Transport and logistics

China’s push for modern warehouses derailed by local government reluctance

The leasing of warehouses generates less tax than house sales or manufacturing

PUBLISHED : Sunday, 06 December, 2015, 6:49pm
UPDATED : Monday, 07 December, 2015, 12:25pm

The development of logistics properties in China faces obvious constraints despite the central government’s vow to speed up construction.

The rapid growth of e-commerce has highlighted a bottleneck in the supply of modern warehouses on the mainland.

By the end of June, the total area of modern warehouses for nine major logistics operators on the mainland was just 20 million square metres, compared with 370 million square metres in the United States, data from property consultants CBRE shows.

The central government has noticed and has issued a series of guidelines this year to promote the development of a modern logistics sector. However, local governments are less motivated to turn over land for logistics use since the leasing of warehouses generates less tax than house sales or manufacturing.

Beijing’s [city] government has approved nearly zero logistics sites in the past three years
Michael Siu, Beijing Properties

Meanwhile, major cities are reducing industrial land supply in order to move factories out.

“Beijing’s [city] government has approved nearly zero logistics sites in the past three years, warehouses are in very short supply,” said Michael Siu, executive director of leading Chinese warehouse developer Beijing Properties.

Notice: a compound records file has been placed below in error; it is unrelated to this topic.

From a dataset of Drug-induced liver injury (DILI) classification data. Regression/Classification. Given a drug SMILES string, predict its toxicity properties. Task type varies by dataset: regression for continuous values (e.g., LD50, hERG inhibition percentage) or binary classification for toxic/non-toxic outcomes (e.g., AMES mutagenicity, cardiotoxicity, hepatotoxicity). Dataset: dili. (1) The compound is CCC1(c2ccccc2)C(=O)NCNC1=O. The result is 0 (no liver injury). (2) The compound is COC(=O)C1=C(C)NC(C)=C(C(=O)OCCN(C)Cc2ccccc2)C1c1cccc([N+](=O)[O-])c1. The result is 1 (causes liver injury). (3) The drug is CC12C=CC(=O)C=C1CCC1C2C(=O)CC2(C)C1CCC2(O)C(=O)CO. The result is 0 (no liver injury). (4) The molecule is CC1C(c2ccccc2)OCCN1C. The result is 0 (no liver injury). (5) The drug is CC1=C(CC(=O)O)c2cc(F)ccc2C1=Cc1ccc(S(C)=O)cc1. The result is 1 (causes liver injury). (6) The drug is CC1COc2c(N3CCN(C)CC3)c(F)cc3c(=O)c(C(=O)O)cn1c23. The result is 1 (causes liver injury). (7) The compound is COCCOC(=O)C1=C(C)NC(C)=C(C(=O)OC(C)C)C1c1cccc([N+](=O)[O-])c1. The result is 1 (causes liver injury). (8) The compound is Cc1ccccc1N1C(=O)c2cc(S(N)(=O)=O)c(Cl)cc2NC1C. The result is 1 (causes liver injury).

Siu said Beijing Properties’ latest logistics park project in the capital was the city’s last plot of land for logistics. He said local governments preferred to provide land for development by state-backed developers, like Beijing Properties, or foreign developers that had established long-term collaborative relationships with them.

“It is hard for even Cainiao (Alibaba’s logistics arm), to get land,” Siu said.

With no new supply, the vacancy rate of logistics property in Beijing declined to 1.3 per cent in the third quarter of this year, according to CBRE.

The logistics property market in China has been long dominated by a few participants, with Singapore-based logistics facilities giant GLP alone accounting for more than 60 per cent of market share in terms of property portfolio. The top five developers are all foreign.

Modern warehouses are more efficient and larger, cutting costs for logistics providers compared with smaller, older, unmechanised warehouses. GLP was the first to bring the concept to China 12 years ago.

The industry requires big investments, posing a significant entry barrier for most Chinese developers, which are still comparatively young.

Vanke, one of China’s largest residential developers, announced its entry into logistics property last year but closed its logistics department early this year, and team up with investment firm Blackstone to form a logistics subsidiary.

“Funding is the key for leasing property,” said Vanke’s board secretary Tan Huajie, adding that the central bank’s rate cuts had helped cut funding costs for warehouse investment.

For non-listed logistics property developers, raising money is much harder.

“Some of our competitors hardly survive as their funding costs were up to 17 to 18 per cent,” Siu said. “They are anxious to pursue an IPO.”